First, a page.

Lingfield Masonic Lodge – Our emblem
Explanation of the Lingfield Lodge Motto
The University of Oxford was approached earlier this year for an interpretation of the Lodge Motto – “Caementum Plin Ducere” and the following reply was received:
Caementum is a stone block (presumably giving us the term cement).
Ducere primarily means to lead, but could be used of construct in this context.
The problematic word is ‘plin’. This must be some sort of abbreviation. If it is for ‘plinthus’, then it is the plinth or base under a column. ‘plinthis’ meanwhile is a square (base), again associated with a plinth.
“The best interpretation I can come up with is the idea of turning a stone block into something fully fashioned (the polishing of a rough diamond as it were).”
Masonry is about guiding a person emblematically through their mortal existence from helpless indigence to their death.
This is like taking a rough stone and, using various tools, the mason produces a perfectly crafted piece of stone.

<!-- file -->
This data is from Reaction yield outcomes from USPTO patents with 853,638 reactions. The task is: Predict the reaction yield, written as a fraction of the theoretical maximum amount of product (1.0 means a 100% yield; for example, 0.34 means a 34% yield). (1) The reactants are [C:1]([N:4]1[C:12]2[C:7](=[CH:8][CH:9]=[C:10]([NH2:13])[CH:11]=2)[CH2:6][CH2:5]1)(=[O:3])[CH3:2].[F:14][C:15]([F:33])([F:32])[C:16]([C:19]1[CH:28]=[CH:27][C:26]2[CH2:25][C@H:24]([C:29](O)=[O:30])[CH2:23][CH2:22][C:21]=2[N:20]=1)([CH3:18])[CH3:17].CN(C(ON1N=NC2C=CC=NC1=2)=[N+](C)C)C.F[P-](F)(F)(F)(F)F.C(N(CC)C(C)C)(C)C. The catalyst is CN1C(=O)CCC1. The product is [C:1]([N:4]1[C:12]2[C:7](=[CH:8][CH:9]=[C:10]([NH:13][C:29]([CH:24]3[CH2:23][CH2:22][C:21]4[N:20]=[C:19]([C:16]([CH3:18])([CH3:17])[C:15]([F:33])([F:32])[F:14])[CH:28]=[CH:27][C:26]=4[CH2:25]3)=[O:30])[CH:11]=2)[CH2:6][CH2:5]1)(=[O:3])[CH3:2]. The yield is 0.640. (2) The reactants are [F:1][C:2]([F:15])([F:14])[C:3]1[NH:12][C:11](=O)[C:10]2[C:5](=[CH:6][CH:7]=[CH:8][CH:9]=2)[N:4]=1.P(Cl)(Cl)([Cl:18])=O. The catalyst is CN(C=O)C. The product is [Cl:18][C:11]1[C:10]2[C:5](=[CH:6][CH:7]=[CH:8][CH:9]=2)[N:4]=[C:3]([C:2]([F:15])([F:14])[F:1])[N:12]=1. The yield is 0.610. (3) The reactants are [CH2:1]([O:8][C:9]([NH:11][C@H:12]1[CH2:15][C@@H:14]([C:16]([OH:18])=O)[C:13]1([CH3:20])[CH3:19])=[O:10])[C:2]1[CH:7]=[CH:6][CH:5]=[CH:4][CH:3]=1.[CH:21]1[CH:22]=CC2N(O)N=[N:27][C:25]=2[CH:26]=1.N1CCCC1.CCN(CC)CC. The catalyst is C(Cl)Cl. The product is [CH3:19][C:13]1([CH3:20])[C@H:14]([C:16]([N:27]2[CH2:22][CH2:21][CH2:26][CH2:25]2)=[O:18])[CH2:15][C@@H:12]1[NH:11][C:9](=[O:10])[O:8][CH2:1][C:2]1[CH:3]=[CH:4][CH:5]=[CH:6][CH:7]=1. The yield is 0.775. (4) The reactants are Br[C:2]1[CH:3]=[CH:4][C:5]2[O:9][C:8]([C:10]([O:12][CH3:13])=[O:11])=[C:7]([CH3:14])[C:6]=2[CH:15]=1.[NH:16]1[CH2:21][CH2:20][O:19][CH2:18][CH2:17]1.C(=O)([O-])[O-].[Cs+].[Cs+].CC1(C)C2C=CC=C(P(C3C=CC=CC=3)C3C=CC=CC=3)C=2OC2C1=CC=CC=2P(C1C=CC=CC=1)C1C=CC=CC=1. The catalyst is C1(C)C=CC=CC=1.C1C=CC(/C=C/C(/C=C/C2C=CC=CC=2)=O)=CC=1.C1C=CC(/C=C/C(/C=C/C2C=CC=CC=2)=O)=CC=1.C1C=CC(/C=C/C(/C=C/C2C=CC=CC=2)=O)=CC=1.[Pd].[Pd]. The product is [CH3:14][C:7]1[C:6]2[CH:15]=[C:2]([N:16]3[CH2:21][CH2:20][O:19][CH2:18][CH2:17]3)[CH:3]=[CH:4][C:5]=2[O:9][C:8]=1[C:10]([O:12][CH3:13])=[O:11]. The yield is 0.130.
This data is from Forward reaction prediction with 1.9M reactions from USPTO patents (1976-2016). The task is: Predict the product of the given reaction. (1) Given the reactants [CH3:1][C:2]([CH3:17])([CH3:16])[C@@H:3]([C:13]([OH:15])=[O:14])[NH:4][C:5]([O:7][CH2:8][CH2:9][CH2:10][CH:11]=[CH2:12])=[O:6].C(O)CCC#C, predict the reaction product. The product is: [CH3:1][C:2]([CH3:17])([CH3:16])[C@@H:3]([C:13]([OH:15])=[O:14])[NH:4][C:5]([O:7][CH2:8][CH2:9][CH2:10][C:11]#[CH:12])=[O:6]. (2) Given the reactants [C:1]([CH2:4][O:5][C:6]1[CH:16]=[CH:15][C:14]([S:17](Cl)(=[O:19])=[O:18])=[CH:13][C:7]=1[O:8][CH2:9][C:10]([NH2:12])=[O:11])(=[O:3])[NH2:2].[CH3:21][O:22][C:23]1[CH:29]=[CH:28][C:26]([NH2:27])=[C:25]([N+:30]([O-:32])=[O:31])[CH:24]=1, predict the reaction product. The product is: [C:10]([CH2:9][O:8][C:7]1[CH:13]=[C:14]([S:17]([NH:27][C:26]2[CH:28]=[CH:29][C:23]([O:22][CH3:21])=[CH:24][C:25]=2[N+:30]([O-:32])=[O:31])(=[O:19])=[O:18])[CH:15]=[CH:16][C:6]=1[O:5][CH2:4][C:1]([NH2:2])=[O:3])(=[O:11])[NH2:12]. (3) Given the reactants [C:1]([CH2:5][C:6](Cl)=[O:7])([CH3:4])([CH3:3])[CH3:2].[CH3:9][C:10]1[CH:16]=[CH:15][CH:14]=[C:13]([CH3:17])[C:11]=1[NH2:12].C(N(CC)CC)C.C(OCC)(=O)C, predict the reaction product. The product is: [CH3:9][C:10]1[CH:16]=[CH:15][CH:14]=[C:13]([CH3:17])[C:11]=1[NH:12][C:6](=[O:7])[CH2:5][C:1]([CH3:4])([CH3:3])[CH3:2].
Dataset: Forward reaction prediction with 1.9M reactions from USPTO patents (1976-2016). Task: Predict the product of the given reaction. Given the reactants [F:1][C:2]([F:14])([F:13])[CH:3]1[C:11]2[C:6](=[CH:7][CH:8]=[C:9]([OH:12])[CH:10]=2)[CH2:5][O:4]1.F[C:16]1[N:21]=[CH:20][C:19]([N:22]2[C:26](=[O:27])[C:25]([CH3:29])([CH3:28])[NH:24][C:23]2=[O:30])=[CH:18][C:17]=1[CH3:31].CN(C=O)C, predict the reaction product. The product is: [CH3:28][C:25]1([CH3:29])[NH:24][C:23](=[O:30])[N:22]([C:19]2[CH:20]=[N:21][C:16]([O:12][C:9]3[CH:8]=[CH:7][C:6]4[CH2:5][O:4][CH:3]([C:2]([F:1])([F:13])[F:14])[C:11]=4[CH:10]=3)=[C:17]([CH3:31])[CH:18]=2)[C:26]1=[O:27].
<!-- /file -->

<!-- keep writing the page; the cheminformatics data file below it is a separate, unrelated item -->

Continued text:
The interpretation above of ‘polishing a rough diamond’ is a perfect explanation of our motto, since that is what Masonry tries to achieve for its members.
Explanation of the Lodge Motif
Since the consecration meeting our summons has depicted the St. Peter’s cross with village cage (a grade 1 listed building) which stands in Plaistow Street, Lingfield, Surrey.
The cross was built circa 1437 as a boundary marker with cage added in 1773. It is constructed in coursed stone with a hipped Horsham slab roof pyramidal over the tower.
The cell is to the north with square stepped tower to south. There are rectangular openings to each face of the tower and a flat plinth to the former cross on top.
To the south face there is an inscribed panel detailing the history of the cross and cage.
The cell to the north has a planked door on the north side and a grilled opening above to centre.
The former village cage was used for locking up wrongdoers and was last used in 1882.
The cross and cage form an important focal point by the village pond.
The original tradition stated that the tower had been surmounted by a cross, on the top of which was a basin, as a recipient of holy water for the use of the church, the local spring being heavy with mineral salts.
The cross has since disappeared but a basin remains.